LP: “Well, and it’s interesting because even as we’re talking and in a radio station it is kind of hard to talk about that. Because some of our listeners might be kind of taken aback by that. And so, talk about that, what seems to be off limits and why they’re off limits?”

MC: “Well, I’m not the one to say what’s off limits, I think that would be a question for the censor, the person who is censoring literature of any sort.”

LP: “The discussion on Wednesday revolves around banned books in general, what topics does the panel plan to cover?”

MC: “We’ll be talking about my book. I’ve done a little research also, I’ve been astonished at the number of books we consider classic books by well known writers, I’ve been astonished at how many of those have been banned. If you go on the internet you’ll get a list that’s a page after page after page after page so to speak.”

“Marcella” published in 1973.

LP: “So do you think as time goes on certain things become less taboo and more socially palatable. Are you noticing from when you first started writing to now something that are a bit more mainstream than they were?”

MC: “Well I think my book is more main stream. When I was talking with Lisa Palto of Concierge Marketing with whom I work, she suggested that we market it for a young adult audience, which initially really surprised me because I’d written it for an adult audience. But it was published originally in 1973, and young people these days are probably more savvy about sexual matters than they would have been then. So I think we’ll be enlarging the readership of the book.”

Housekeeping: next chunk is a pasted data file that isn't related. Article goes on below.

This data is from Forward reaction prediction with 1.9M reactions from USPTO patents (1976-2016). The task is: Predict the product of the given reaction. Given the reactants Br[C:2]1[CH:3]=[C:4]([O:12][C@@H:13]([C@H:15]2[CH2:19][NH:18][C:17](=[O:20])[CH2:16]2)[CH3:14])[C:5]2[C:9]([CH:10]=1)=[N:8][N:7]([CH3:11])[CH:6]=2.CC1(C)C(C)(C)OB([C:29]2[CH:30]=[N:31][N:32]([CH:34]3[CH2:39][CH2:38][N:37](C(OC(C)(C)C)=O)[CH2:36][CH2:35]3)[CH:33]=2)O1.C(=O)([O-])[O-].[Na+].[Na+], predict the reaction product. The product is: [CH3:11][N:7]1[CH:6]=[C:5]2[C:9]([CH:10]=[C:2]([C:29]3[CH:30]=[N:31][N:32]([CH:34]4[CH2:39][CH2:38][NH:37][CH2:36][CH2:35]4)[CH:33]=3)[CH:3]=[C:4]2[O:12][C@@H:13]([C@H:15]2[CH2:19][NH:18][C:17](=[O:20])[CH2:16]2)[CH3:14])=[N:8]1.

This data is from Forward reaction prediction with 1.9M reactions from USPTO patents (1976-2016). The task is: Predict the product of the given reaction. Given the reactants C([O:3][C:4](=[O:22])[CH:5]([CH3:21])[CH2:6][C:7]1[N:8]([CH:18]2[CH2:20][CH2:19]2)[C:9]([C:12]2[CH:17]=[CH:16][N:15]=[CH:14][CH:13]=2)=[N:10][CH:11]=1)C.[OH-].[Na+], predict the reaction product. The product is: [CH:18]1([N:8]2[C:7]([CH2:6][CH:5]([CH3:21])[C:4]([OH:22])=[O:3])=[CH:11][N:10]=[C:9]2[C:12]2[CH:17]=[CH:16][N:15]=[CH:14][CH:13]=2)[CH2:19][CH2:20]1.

LP: “And especially with main stream successes like “Fifty Shades of Grey,” it’s seems to be, it’s still kind of something people giggle about, but it seems to be a bit more okay to talk about, to joke about on the radio or on TV. Is that encouraging to you? And do you plan more works like that? Or do you think you paved the way for future writers to kind of go down that path?”

MC: “I also write historical books, I’m working right now on one called Thieves, Rascals, and Sore Losers, it’s a sort of fresh look at Nebraska history and the dirty deals that caused it to come into being. So, I won’t be talking sex there, but I’ll be talking about dirty deals of another kind.”